Flexible, remote work is the new norm, but it doesn’t erase the need for face-to-face meetings—or hands-on work. In today’s interconnected world, traveling can be more necessary than ever. But just because you’re trying to disrupt your industry doesn’t mean that travel has to disrupt your life. Here are 12 tips for making your business travel go as smoothly as possible.
Don’t check a bag.
Heading down to baggage claim once doesn’t seem like too big of a lift, but with frequent travel it can become somewhat of a chore. Plus, it’s easier to coordinate transportation when you can just pick up your luggage on the plane and go—and smaller bags mean less baggage to follow you on your travels, literally.
While carry-on luggage sizes can vary from airline to airline, according to Consumer Reports, the top three airlines have settled on some consistent, maximum internal measurements, including wheels: 22 inches high, 9 inches deep, and 14 inches wide. If you’re going to find yourself traveling internationally more often than not, it may be worth investing in a shorter suitcase.
If you have trouble fitting your necessary belongings in one, carry-on suitcase, consider using packing cubes, which serve a dual purpose: They help compress your items and keep them organized at the same time.
Plan a small capsule wardrobe for travel.
Both packing and getting ready in the morning can be streamlined by picking a “capsule wardrobe”, a term coined by Susie Faux in the 1970s to mean a collection of timeless pieces that can be easily interchanged to create a variety of different looks. You won’t be heading to your meetings every day in the same outfit, but by bringing just a few items that all pair flawlessly—say, two bottoms, five tops, and one jacket—you can create more options out of fewer items.
Roll, don’t fold.
Rolling your clothing can serve a few different purposes: It can mean less ironing down the line, helps pack your items into a smaller space, and tends to go faster than folding.
Pack extra essentials.
While less is usually more with packing for travel, it never hurts to throw in extra socks, underwear, undershirts, and necessary medication. You never know when it’s going to make sense to extend your trip.
It doesn’t hurt to keep some in your backpack or laptop bag, either, just in case you have to check a bag at the gate.
Keep travel necessities in your carry-on—even when you’re not traveling.
If you know you’re going to bring your travel-size shampoo, shaving cream, and a cell phone charger every time you travel, just keep them in your bag so they’re ready when the time comes. Remember to throw your quart-size bag for TSA in there, too.
Nothing can make a relatively normal, busy day become a stressful experience like an empty stomach—and you never know what will be available on the plane or at your destination.
Look into TSA pre-check.
If you’re traveling by plane often, you can expedite the sometimes-grueling security line by signing up for TSA pre-check. The whole process can take about a month and costs $85 to $100, but it means a whole five years of shorter lines and more checkpoints.
Work on the plane, but don’t count on Wi-Fi.
Our work is increasingly connected and living in the cloud but Wi-Fi on planes is notoriously unreliable. But you can still plan some productivity around your flight. Take some time before leaving to set yourself up to complete projects without the internet and download or print any necessary materials. Make an offline to-do list. Draft strategy. Write out longer or more complicated e-mails to send later. Crunch budgets on offline spreadsheets.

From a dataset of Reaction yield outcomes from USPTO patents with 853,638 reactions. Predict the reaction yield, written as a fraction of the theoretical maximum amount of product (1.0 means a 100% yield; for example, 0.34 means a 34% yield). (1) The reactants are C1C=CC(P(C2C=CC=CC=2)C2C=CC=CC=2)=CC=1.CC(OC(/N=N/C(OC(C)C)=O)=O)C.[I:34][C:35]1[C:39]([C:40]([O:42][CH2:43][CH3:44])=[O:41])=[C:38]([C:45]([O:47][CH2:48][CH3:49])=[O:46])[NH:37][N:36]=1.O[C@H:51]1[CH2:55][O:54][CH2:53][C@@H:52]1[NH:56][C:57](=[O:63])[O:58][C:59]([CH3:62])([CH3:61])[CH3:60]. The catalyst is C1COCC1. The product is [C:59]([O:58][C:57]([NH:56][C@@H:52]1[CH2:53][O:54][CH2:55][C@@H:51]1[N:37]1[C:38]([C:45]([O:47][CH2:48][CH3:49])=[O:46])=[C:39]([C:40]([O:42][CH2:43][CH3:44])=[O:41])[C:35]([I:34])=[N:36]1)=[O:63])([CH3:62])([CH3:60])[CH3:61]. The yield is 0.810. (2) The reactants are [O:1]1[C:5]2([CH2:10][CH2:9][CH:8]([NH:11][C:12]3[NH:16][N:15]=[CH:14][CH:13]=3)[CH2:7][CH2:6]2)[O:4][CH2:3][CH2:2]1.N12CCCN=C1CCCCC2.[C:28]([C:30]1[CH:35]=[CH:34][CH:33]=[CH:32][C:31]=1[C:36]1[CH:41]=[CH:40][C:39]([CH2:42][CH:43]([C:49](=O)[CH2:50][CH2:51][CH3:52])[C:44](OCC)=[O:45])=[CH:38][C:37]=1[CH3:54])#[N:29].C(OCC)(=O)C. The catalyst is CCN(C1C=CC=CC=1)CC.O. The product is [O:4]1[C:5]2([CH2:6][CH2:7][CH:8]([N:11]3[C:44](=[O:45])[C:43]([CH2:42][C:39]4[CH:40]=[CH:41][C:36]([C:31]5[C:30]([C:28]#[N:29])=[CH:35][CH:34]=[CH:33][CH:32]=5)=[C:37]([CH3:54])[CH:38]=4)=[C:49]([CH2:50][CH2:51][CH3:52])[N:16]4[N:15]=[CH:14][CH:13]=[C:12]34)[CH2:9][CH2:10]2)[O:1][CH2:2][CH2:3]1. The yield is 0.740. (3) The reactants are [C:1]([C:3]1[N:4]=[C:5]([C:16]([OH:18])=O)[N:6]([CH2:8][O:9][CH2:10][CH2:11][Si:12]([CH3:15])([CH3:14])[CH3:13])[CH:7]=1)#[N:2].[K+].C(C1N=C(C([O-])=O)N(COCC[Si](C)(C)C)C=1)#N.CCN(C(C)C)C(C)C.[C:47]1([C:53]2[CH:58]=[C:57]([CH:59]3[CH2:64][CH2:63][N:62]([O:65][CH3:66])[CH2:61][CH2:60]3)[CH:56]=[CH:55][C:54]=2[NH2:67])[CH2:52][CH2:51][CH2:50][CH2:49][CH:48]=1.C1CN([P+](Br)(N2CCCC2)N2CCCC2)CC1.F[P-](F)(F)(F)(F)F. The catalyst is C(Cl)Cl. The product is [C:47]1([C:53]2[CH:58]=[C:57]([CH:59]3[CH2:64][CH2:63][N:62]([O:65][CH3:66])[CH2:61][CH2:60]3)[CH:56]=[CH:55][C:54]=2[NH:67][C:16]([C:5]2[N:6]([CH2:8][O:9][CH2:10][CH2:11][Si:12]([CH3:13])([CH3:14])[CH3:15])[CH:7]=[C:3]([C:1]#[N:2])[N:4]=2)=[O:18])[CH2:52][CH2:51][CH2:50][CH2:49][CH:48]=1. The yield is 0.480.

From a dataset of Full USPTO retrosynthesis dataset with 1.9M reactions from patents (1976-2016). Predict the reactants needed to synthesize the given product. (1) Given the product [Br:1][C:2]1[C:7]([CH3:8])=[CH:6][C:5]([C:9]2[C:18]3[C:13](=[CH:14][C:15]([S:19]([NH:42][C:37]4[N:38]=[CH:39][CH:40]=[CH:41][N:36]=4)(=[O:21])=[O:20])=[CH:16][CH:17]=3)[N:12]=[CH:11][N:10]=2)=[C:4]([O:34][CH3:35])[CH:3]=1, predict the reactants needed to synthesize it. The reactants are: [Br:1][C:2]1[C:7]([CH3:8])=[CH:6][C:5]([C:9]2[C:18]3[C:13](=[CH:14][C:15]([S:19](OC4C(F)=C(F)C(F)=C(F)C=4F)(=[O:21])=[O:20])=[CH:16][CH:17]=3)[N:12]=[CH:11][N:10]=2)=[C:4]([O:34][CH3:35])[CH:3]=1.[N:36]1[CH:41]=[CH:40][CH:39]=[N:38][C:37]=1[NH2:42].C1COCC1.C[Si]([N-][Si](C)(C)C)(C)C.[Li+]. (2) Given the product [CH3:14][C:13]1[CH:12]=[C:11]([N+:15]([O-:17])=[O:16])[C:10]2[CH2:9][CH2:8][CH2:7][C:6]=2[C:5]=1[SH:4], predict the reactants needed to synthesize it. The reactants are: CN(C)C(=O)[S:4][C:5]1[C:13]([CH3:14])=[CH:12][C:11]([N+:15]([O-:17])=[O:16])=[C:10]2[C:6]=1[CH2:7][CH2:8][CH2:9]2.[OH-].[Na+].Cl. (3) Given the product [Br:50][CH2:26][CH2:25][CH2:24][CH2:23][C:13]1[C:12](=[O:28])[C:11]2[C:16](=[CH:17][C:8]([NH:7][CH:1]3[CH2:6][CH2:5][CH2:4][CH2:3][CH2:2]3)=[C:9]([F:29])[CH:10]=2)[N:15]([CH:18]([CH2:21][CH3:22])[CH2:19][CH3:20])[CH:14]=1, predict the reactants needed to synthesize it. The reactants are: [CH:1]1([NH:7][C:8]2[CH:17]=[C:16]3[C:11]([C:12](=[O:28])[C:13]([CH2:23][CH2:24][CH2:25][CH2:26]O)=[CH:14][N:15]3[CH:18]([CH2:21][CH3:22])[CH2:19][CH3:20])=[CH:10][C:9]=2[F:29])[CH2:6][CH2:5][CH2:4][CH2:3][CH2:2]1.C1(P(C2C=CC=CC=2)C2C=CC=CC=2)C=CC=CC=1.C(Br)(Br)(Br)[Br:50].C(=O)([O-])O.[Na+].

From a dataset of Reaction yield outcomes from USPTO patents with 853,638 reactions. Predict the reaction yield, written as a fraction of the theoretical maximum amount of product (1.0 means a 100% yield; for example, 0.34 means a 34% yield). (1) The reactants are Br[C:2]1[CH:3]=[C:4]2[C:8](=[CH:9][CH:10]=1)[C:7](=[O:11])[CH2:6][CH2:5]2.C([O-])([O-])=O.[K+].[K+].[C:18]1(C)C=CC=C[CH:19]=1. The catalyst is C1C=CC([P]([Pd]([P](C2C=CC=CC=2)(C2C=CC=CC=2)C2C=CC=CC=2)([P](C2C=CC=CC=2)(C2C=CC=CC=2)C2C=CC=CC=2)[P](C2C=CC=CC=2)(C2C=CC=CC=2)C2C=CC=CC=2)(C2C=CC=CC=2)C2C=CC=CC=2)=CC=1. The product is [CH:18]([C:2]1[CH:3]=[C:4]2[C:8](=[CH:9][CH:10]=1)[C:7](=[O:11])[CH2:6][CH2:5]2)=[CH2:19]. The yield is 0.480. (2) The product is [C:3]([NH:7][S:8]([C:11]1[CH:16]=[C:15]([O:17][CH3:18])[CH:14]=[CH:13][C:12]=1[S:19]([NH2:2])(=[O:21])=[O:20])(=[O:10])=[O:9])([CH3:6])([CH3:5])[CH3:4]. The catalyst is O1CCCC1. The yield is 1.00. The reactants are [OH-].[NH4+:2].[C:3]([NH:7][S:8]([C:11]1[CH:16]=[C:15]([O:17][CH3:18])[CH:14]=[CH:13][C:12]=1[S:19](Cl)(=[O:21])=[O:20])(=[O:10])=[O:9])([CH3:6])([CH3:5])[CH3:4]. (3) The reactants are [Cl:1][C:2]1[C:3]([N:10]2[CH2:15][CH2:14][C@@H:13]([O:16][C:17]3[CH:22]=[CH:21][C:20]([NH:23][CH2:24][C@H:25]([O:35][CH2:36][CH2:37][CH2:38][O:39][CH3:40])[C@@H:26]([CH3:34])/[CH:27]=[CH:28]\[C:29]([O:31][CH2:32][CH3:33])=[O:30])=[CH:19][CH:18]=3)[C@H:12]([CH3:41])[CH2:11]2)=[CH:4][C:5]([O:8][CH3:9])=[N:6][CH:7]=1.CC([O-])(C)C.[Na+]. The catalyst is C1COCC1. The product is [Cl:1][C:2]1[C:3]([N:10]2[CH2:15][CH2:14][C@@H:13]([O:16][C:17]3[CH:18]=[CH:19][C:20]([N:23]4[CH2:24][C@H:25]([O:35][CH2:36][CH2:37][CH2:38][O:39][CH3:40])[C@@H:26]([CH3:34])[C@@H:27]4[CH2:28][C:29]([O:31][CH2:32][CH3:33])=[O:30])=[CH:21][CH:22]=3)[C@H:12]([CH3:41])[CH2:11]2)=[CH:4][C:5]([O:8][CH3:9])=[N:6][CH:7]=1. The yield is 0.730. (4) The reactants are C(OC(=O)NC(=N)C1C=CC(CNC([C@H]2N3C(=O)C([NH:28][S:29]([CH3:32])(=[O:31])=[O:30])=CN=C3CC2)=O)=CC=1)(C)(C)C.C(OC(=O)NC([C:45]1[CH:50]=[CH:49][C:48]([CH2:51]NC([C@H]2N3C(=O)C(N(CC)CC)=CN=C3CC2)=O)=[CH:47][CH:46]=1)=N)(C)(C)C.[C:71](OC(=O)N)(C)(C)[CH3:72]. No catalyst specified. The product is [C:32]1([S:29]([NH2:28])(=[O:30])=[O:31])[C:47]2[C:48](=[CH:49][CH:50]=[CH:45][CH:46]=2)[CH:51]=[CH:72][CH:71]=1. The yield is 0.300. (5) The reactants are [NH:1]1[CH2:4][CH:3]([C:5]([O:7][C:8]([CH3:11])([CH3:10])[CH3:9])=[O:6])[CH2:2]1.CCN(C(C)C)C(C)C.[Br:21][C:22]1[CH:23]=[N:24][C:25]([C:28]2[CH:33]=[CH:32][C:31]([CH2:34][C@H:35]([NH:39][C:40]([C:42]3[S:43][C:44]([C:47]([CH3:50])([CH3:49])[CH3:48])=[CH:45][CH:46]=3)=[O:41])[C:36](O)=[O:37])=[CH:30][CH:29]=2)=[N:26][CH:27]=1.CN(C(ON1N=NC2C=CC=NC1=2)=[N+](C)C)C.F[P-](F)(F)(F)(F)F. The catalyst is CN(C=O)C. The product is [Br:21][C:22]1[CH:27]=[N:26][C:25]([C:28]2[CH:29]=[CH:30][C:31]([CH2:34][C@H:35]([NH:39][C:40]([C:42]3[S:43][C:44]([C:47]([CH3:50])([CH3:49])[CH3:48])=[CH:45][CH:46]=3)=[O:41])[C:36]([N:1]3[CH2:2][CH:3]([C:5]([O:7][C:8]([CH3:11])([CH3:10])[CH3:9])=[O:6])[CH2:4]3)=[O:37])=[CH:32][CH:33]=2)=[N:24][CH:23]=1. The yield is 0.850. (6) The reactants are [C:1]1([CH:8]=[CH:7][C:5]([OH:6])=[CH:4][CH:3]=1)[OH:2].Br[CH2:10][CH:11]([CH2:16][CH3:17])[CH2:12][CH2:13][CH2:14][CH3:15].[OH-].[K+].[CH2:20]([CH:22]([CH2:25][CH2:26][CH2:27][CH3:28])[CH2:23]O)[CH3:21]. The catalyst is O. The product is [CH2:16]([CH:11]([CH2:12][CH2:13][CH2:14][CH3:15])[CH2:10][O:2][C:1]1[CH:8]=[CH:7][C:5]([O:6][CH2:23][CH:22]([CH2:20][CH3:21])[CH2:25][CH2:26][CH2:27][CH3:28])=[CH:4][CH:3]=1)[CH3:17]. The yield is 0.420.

Who knows? It could be that disconnecting could bring you the heads-down work time you need. And best case: If the Wi-Fi does work, you free up a little bandwidth for other work.
Link up with a coworking space or shared office at your destination.
Finding a coworking space or shared office won’t just help you find productive space to get work done and professional facilities for taking work meetings. By meeting up with new co-workers that live at your destination, you can really experience the culture of where you’re traveling—even while you’re working. At the very least, your new office mates can give you some insider tips for what to do after the workday is done, and maybe even join you for a happy hour. If you’re travelling to Pacific Northwest and you happen to be in the area, visit ATLAS Workbase for the best coworking space in Seattle.
Make the most of your per diem by hitting the grocery store.
If you’re traveling for more than a few days—and your workplace’s policy isn’t too strict to prevent this—it doesn’t hurt to hit up a grocery store instead of a restaurant for that first reimbursable meal. Having quick, easy food options in your hotel room can do wonders to take the stress out of feeding yourself. Try picking up healthy options like yogurt, nuts, hummus, fruit, and salad fixings that can be breakfast, snacks, or even a late-night dinner for busier days. You’ll get going faster in the morning and feel healthier when you return. At the very least, it can help your hotel room feel a little more like home.
Can’t iron? Steam in the shower.
So you’ve unpacked your suitcase, and the shirt you were planning on wearing to your 8 a.m. meeting is wrinkled, and there’s no iron in your room. An easy fix is to hang the shirt on the shower curtain rod in the bathroom, turn the shower on hot, and close the door for 15 to 20 minutes. Just remember to hang the clothes outside the curtain so you don’t soak them in the process.
Plan for non-work time.
Just because you’re traveling for work doesn’t mean you have to be on the clock the whole time. Prevent burnout by taking at least a couple of hours every day to just be a tourist—or just have a Law & Order marathon at the hotel. Pro tip: Remember to pack more comfortable clothes to wear during that downtime so you don’t feel like you’re working even when you’re relaxing.